Low Plasma 25-Hydoxyvitamin D at Diagnosis Predicts Poor Outcomes in Patients with Bladder Cancer: A Prospective Cohort Study

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Published on Wednesday, 12 August 2020

Abstract

This study aimed to investigate whether plasma 25-hydroxyvitamin D (25-OHD) at diagnosis predicts poor outcomes in patients with urothelial bladder cancer.

A total of 177 patients with non-muscle-invasive bladder cancer (NMIBC) were prospectively followed up over a period extending beyond 6 years.

Data on poor outcomes (ie., recurrence, progression, and mortality) were collected. Plasma 25-OHD was measured by immunoassay.

Cutoff-Finder web application was used to determine the best 25-OHD cutoff point to predict a specific poor outcome.

Cox-hazard models were applied to test how plasma 25-OHD affect patients outcome while adjusting for potential confounding factors.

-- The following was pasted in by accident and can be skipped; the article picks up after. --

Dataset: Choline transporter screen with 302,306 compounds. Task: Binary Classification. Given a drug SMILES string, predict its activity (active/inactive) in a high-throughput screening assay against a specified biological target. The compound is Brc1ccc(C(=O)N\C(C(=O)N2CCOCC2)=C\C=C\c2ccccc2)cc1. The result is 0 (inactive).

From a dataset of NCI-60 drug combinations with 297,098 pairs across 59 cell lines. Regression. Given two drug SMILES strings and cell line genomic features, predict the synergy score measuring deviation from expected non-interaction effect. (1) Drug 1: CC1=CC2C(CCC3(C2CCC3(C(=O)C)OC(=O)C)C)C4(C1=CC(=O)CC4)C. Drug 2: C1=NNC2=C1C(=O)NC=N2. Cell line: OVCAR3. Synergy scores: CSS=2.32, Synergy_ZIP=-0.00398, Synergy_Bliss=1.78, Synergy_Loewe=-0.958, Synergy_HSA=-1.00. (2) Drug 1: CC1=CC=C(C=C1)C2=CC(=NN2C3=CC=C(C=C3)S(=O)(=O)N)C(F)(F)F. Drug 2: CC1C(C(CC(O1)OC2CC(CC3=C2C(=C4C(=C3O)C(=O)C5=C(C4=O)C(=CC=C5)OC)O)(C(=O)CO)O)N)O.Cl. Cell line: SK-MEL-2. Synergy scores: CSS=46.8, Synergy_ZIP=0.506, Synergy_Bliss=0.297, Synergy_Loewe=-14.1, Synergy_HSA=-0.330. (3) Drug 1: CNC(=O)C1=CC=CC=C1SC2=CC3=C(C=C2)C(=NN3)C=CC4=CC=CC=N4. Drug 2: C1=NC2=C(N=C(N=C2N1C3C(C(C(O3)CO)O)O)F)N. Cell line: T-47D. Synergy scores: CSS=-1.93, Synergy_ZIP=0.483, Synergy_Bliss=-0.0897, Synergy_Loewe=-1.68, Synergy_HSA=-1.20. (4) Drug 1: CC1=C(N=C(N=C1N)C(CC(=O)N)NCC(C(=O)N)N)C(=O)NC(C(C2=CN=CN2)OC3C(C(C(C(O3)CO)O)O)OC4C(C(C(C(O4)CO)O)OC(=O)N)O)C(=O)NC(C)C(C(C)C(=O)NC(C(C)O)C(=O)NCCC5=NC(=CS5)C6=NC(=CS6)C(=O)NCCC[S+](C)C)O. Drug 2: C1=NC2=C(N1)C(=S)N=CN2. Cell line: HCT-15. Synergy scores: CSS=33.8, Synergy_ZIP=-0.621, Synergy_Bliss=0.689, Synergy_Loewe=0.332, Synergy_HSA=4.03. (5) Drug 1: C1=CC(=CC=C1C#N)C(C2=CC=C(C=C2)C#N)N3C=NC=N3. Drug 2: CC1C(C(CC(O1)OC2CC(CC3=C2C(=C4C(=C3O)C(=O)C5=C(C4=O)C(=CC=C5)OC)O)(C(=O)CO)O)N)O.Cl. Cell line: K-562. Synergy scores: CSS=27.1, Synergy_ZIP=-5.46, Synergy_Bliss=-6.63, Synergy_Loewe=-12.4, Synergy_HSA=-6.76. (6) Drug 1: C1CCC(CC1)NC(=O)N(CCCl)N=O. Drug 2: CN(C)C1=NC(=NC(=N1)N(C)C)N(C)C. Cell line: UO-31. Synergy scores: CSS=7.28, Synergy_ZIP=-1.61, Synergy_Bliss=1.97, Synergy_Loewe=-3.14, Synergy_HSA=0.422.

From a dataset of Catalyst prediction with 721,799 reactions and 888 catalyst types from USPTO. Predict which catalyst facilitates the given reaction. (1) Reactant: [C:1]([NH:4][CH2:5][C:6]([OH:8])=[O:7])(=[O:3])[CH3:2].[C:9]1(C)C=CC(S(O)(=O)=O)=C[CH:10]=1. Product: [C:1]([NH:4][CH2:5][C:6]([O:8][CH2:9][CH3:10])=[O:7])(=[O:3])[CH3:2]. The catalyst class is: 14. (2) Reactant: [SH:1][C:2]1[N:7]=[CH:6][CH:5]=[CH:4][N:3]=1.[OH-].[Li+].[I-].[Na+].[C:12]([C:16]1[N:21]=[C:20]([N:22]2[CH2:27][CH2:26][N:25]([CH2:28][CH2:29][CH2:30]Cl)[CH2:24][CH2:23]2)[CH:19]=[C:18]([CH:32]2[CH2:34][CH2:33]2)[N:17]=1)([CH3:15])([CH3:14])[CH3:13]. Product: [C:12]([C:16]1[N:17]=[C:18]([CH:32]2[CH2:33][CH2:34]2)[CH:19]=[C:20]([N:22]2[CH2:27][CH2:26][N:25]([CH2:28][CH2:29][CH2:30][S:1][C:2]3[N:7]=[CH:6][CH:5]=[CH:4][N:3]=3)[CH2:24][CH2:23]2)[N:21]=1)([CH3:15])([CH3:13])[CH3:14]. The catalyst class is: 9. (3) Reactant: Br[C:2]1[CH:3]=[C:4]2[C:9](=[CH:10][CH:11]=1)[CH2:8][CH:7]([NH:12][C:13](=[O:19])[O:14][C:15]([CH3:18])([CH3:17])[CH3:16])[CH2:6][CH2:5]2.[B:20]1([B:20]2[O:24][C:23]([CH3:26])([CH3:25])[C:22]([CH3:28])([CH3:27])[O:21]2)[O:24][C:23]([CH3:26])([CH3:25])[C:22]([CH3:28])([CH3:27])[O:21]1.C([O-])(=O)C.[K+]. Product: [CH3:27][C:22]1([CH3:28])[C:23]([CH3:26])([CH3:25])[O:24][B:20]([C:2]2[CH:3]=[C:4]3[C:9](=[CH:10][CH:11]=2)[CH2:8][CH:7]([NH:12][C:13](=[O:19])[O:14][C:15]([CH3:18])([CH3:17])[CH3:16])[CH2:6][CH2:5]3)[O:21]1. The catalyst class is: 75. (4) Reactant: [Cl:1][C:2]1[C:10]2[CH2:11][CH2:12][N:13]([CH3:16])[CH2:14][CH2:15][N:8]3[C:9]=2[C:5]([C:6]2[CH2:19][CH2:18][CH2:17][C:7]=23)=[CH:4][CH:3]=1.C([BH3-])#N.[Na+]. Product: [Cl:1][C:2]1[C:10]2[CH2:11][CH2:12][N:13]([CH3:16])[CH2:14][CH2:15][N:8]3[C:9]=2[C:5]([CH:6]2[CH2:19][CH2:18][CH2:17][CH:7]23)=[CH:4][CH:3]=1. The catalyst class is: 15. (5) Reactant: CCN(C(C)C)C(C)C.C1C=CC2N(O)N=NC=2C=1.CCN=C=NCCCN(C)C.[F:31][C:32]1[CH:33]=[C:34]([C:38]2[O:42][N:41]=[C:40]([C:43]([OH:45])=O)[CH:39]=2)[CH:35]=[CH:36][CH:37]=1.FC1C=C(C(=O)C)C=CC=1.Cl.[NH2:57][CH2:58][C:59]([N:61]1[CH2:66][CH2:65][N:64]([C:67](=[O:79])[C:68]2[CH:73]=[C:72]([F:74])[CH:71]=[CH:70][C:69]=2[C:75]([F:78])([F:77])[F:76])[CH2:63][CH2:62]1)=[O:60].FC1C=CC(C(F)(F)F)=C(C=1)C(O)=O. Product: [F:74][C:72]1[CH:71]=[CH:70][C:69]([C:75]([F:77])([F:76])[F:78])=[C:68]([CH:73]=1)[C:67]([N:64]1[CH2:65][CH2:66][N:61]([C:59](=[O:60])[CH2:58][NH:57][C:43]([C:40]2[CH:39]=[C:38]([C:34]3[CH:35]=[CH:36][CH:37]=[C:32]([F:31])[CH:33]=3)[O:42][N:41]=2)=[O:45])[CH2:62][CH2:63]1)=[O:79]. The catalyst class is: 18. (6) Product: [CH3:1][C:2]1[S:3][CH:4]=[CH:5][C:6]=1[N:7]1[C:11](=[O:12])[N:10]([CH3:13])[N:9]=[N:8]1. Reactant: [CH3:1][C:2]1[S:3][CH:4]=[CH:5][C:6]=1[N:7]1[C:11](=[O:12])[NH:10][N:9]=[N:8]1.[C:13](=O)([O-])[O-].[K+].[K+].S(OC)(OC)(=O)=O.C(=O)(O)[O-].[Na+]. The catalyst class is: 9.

During the follow-up period, tumor recurrence and progression occurred in 40.7% and 14.1% of patients, respectively and 11.3% of patients died.

Baseline 25-OHD was lower in patients who experienced poor outcome (12.2 ± 7.44 vs. 16.7 ± 10.6 ng/mL; p<0.001).

Multi-adjusted HR (95% CI) for vitamin D deficiency (25-OHD < 12 ng/mL) was 2.09 (1.27-3.44) for recurrence, 2.63 (1.06-6.49) for progression and 2.93 (1.04-8.25) for mortality in patients with NMIBC.

Low plasma 25-OHD in NMIBC patients is associated with higher risk of poor outcome.

Future work is required to test whether correction of vitamin D deficiency will improve quality of life and extend survival in these patients.

 

About this publication.

See also:

- Official Web Site: The Di Bella Method;


 


- The Di Bella Method (A Fixed Part - Dihydrotachysterol, Alfacalcidol, synthetic Vitamin D3);

- Vitamin D (analogues and/or derivatives) and cancer - In vitro, review and in vivo publications;

- The Di Bella Method (A Fixed Part - Cyclophosphamide 50mg tablets and/or Hydroxyurea 500mg tablets, one or two per day);

- The Di Bella Method (A Fixed Part - Calcium, 2 grams per day, orally);


 


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